The datetime module provide essential tools for working with dates and times. The three most basic classes defined in the module are the date, time and datetime.

What are datetime objects?

The datetime class in the datetime module is used to create objects that store both date and time information.  The class provide an intuitive and structured approach in representing dates and time values broken down into various components.

from datetime import datetime

time_obj = datetime(year = 2023, month = 7, day = 13, hour = 11, minute = 45, second = 30, microsecond = 500)


#formatted time

Datetime objects  can be used to work with time intervals, perform calculations, format and parse dates and times, manipulate time zones, and handle other tasks related to date and time.

Get current time
import datetime


Timezone naive datetime objects

By default datetime objects are timezone naive meaning that they do not contain any timezone information and are interpreted according to the local system's timezone. We can check this using the tzinfo attribute.

import datetime

now =


Creating timezone aware datetime objects

Timezones are used to represent the time in different parts of the world.  Each time zone has an associated offset from UTC (Universal Coordinated Time), which is the global standard for time keeping. This allows people in different parts of the world to use the same clock time while keeping track of the difference in local time relative to the day and hour.

For example, the Eastern Standard Time Zone (EST) in the United States is five hours behind UTC. This means that when it is 12:00 UTC, EST is 7:00 AM. Similarly, the India Standard Time Zone (IST) is five and a half hours ahead of UTC. This means that when it is 12:00 UTC, IST is 5:30 PM.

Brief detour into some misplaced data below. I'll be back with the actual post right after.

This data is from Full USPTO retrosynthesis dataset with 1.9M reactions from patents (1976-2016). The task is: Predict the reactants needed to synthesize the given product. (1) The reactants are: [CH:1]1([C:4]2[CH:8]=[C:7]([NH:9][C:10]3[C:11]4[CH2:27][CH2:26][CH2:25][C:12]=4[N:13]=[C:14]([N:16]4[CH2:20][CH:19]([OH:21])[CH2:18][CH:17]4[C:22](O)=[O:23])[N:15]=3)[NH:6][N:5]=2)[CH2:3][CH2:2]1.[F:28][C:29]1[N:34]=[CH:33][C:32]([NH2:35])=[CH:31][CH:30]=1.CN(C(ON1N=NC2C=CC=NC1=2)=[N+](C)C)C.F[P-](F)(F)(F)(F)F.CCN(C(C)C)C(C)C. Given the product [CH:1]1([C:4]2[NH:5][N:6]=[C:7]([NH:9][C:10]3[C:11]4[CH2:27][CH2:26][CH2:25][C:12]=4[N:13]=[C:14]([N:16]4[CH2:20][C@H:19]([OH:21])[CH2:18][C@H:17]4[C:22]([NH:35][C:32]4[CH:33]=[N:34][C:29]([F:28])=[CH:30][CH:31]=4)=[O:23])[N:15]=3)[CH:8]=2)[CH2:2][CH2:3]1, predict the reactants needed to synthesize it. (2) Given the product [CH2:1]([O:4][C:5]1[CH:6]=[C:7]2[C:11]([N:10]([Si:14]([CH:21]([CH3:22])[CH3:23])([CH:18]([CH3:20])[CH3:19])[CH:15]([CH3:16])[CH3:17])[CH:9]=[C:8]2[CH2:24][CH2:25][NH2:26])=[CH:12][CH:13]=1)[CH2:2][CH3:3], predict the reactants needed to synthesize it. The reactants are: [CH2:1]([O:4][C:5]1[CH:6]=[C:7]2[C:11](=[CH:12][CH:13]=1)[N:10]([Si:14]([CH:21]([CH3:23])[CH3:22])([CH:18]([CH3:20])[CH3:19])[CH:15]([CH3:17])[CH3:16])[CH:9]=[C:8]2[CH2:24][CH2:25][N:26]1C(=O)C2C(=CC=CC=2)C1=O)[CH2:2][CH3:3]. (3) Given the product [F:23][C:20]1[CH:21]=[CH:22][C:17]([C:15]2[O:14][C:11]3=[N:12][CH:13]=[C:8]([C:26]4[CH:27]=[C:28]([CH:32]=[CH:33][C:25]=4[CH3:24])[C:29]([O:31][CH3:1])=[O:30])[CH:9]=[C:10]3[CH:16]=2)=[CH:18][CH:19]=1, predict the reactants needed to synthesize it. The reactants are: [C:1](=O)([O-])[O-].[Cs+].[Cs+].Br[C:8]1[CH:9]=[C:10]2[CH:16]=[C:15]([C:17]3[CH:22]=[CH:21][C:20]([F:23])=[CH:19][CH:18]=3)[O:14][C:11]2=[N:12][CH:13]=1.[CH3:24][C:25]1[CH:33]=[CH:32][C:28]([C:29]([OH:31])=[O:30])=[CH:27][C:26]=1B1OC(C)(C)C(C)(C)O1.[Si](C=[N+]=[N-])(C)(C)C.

The pytz module contain tools that  allow us to add  timezone information to datetime objects, effectively making them timezone-aware.

The pytz.localize() method takes a naive datetime object and localizes it into a given timezone.

import datetime
import pytz

now =
tz = pytz.timezone("Europe/Amsterdam")

tz_aware = tz.localize(now)

print(tz_aware.strftime('%Y-%m-%d %H:%M:%S'))


2023-08-15 12:28:04 CES

Converting between timezones

We can use the astimezone() method to convert a timezone-aware datetime object to a different timezone. This method takes a timezone as an argument and returns a new datetime object with the same date and time but the specified new timezone.

import datetime 
import pytz

date_string = '2023-09-13T10:45:00' 

# Parse the date_string 
date_object = datetime.datetime.strptime(date_string, "%Y-%m-%dT%H:%M:%S") 

# Convert the date object to a timezone aware datetime object 
tz = pytz.timezone('Europe/Amsterdam')
tz_date_object = tz.localize(date_object) 

print(tz_date_object, ',', tz_date_object.tzinfo)

# Convert the timezone aware datetime object to another timezone
new_timezone = pytz.timezone('Africa/Cairo') 

new_tz_date_object = tz_date_object.astimezone(new_timezone) 

print(new_tz_date_object ,', ', new_tz_date_object.tzinfo)

2023-09-13 10:45:00+02:00

2023-09-13 11:45:00+03:00

Formatting datetime objects with timezones included

The strftime() method of datetime objects is used to format the represented time into a given format.  We can use the %z and the %Z formatters to include timezone name and offset.

import datetime
import pytz

now =
tz = pytz.timezone("Asia/Kolkata")

tz_aware = tz.localize(now)

#use the %z formatter for the timezone offset
print(tz_aware.strftime('%Y-%m-%d %H:%M:%S %z'))

#use the %Z formatter for the timezone name
print(tz_aware.strftime('%Y-%m-%d %H:%M:%S%z %Z'), ', ', tz_aware.tzinfo)

2023-08-15 13:05:49+0530
2023-08-15 13:05:49+0530 IST,  Asia/Kolkata